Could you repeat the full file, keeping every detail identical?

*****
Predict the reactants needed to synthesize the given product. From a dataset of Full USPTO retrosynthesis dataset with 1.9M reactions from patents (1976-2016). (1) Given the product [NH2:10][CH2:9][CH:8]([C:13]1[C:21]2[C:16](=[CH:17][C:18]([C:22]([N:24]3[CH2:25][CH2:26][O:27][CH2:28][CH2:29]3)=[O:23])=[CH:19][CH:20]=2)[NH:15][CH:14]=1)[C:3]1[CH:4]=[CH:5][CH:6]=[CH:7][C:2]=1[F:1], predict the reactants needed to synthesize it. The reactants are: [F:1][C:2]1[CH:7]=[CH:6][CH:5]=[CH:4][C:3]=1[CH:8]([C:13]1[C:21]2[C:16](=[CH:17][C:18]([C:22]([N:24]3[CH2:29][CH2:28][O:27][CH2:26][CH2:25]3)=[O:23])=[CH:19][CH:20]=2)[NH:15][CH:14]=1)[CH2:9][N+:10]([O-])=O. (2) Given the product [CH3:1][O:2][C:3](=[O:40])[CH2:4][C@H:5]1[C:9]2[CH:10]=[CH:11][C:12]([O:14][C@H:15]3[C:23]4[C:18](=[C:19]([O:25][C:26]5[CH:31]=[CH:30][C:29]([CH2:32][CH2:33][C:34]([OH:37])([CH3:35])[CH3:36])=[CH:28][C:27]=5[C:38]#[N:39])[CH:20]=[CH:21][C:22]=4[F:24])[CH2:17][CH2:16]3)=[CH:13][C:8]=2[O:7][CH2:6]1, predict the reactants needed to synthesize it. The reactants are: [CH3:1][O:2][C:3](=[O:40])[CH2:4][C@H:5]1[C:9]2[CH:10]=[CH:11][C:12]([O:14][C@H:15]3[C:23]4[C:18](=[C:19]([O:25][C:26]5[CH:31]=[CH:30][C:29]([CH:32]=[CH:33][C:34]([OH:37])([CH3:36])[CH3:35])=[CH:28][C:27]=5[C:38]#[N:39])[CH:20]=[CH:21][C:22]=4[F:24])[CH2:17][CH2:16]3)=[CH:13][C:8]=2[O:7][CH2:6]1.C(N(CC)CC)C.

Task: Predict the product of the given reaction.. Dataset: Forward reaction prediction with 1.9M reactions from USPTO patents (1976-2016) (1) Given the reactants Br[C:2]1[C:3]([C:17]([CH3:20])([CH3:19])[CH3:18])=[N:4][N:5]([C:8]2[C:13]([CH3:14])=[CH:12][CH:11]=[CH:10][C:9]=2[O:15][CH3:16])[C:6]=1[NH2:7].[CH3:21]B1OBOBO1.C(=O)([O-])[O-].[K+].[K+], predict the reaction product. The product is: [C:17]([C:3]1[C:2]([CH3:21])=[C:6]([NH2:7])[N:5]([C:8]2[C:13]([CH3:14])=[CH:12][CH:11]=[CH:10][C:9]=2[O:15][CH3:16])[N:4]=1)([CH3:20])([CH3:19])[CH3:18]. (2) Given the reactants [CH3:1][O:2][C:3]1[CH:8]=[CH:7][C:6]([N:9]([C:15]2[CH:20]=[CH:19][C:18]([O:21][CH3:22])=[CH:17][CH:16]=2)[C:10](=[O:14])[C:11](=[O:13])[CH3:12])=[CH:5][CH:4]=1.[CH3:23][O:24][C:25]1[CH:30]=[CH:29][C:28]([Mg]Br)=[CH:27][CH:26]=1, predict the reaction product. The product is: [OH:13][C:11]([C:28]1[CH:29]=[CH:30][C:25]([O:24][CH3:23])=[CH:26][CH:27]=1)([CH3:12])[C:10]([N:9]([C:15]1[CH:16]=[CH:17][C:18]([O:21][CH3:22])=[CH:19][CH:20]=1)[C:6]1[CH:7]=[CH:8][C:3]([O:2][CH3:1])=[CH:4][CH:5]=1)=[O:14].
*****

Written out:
Predict the reactants needed to synthesize the given product. From a dataset of Full USPTO retrosynthesis dataset with 1.9M reactions from patents (1976-2016). (1) Given the product [NH2:10][CH2:9][CH:8]([C:13]1[C:21]2[C:16](=[CH:17][C:18]([C:22]([N:24]3[CH2:25][CH2:26][O:27][CH2:28][CH2:29]3)=[O:23])=[CH:19][CH:20]=2)[NH:15][CH:14]=1)[C:3]1[CH:4]=[CH:5][CH:6]=[CH:7][C:2]=1[F:1], predict the reactants needed to synthesize it. The reactants are: [F:1][C:2]1[CH:7]=[CH:6][CH:5]=[CH:4][C:3]=1[CH:8]([C:13]1[C:21]2[C:16](=[CH:17][C:18]([C:22]([N:24]3[CH2:29][CH2:28][O:27][CH2:26][CH2:25]3)=[O:23])=[CH:19][CH:20]=2)[NH:15][CH:14]=1)[CH2:9][N+:10]([O-])=O. (2) Given the product [CH3:1][O:2][C:3](=[O:40])[CH2:4][C@H:5]1[C:9]2[CH:10]=[CH:11][C:12]([O:14][C@H:15]3[C:23]4[C:18](=[C:19]([O:25][C:26]5[CH:31]=[CH:30][C:29]([CH2:32][CH2:33][C:34]([OH:37])([CH3:35])[CH3:36])=[CH:28][C:27]=5[C:38]#[N:39])[CH:20]=[CH:21][C:22]=4[F:24])[CH2:17][CH2:16]3)=[CH:13][C:8]=2[O:7][CH2:6]1, predict the reactants needed to synthesize it. The reactants are: [CH3:1][O:2][C:3](=[O:40])[CH2:4][C@H:5]1[C:9]2[CH:10]=[CH:11][C:12]([O:14][C@H:15]3[C:23]4[C:18](=[C:19]([O:25][C:26]5[CH:31]=[CH:30][C:29]([CH:32]=[CH:33][C:34]([OH:37])([CH3:36])[CH3:35])=[CH:28][C:27]=5[C:38]#[N:39])[CH:20]=[CH:21][C:22]=4[F:24])[CH2:17][CH2:16]3)=[CH:13][C:8]=2[O:7][CH2:6]1.C(N(CC)CC)C.

Task: Predict the product of the given reaction.. Dataset: Forward reaction prediction with 1.9M reactions from USPTO patents (1976-2016) (1) Given the reactants Br[C:2]1[C:3]([C:17]([CH3:20])([CH3:19])[CH3:18])=[N:4][N:5]([C:8]2[C:13]([CH3:14])=[CH:12][CH:11]=[CH:10][C:9]=2[O:15][CH3:16])[C:6]=1[NH2:7].[CH3:21]B1OBOBO1.C(=O)([O-])[O-].[K+].[K+], predict the reaction product. The product is: [C:17]([C:3]1[C:2]([CH3:21])=[C:6]([NH2:7])[N:5]([C:8]2[C:13]([CH3:14])=[CH:12][CH:11]=[CH:10][C:9]=2[O:15][CH3:16])[N:4]=1)([CH3:20])([CH3:19])[CH3:18]. (2) Given the reactants [CH3:1][O:2][C:3]1[CH:8]=[CH:7][C:6]([N:9]([C:15]2[CH:20]=[CH:19][C:18]([O:21][CH3:22])=[CH:17][CH:16]=2)[C:10](=[O:14])[C:11](=[O:13])[CH3:12])=[CH:5][CH:4]=1.[CH3:23][O:24][C:25]1[CH:30]=[CH:29][C:28]([Mg]Br)=[CH:27][CH:26]=1, predict the reaction product. The product is: [OH:13][C:11]([C:28]1[CH:29]=[CH:30][C:25]([O:24][CH3:23])=[CH:26][CH:27]=1)([CH3:12])[C:10]([N:9]([C:15]1[CH:16]=[CH:17][C:18]([O:21][CH3:22])=[CH:19][CH:20]=1)[C:6]1[CH:7]=[CH:8][C:3]([O:2][CH3:1])=[CH:4][CH:5]=1)=[O:14].